JOHNSON CITY, Tenn. (WJHL) — Thirty years ago this weekend, the Blizzard of 1993 struck the East Coast, producing record snowfall, high winds, extensive damage, and hundreds of fatalities.  The storm had a significant impact on our region.

The blizzard paralyzed the Tri-Cities with heavy snow, intense winds, and cold temperatures. The Tri-Cities Airport recorded a low temperature of 8 degrees on March 14 and 1 degree on March 15, 1993. The Tri-Cities had its fourth heaviest one-day snow total with 11 inches, but the actual snowfall total from the blizzard was 13 inches.

The Storm of the Century as it’s known now formed over the south Texas coast and the western Gulf of Mexico on March 12, 1993. The storm rapidly strengthened and moved inland across the Florida panhandle. It then moved into the Southeast and up the East Coast through March 14. 

The storm was so intense that it produced a squall line of thunderstorms across the Florida peninsula which spawned 11 tornadoes and produced damaging hurricane-force winds across the Gulf of Mexico into Florida and south to Cuba. Cuban officials reported 120 mph winds during the storm.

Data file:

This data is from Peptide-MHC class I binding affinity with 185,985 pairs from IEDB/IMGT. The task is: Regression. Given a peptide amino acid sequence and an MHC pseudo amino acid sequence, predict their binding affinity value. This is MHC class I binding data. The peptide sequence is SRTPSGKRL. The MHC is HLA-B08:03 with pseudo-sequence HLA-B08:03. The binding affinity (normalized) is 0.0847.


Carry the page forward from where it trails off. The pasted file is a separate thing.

The strength of the storm pulled in the cold air while the tight pressure gradient produced blizzard conditions and record snowfall from Mobile, Alabama to New England. 

Snowfall with the blizzard was incredible. Mt. Leconte in the Smokies recorded 60 inches of snow and Mt. Mitchell recorded 50 inches of snow.  

Chattanooga recorded 20 inches of snow, Knoxville had 11 inches, and the Tri-Cities received 13 inches.

Snowshoe, West Virginia recorded a whopping 44 inches of snow while Boone, North Carolina saw 33 inches. Gatlinburg picked up 30 inches and London KY recorded 22 inches.

The Deep South received snow as well. Atlanta airport picked up over four inches of while parts of the northern suburbs of Atlanta recorded 10 inches of snowfall. 

The Blizzard left 10 million without power and caused over $5 billion in damages.

The Storm of the Century also took the lives of over 300 people. 

It’s a storm that many will never forget.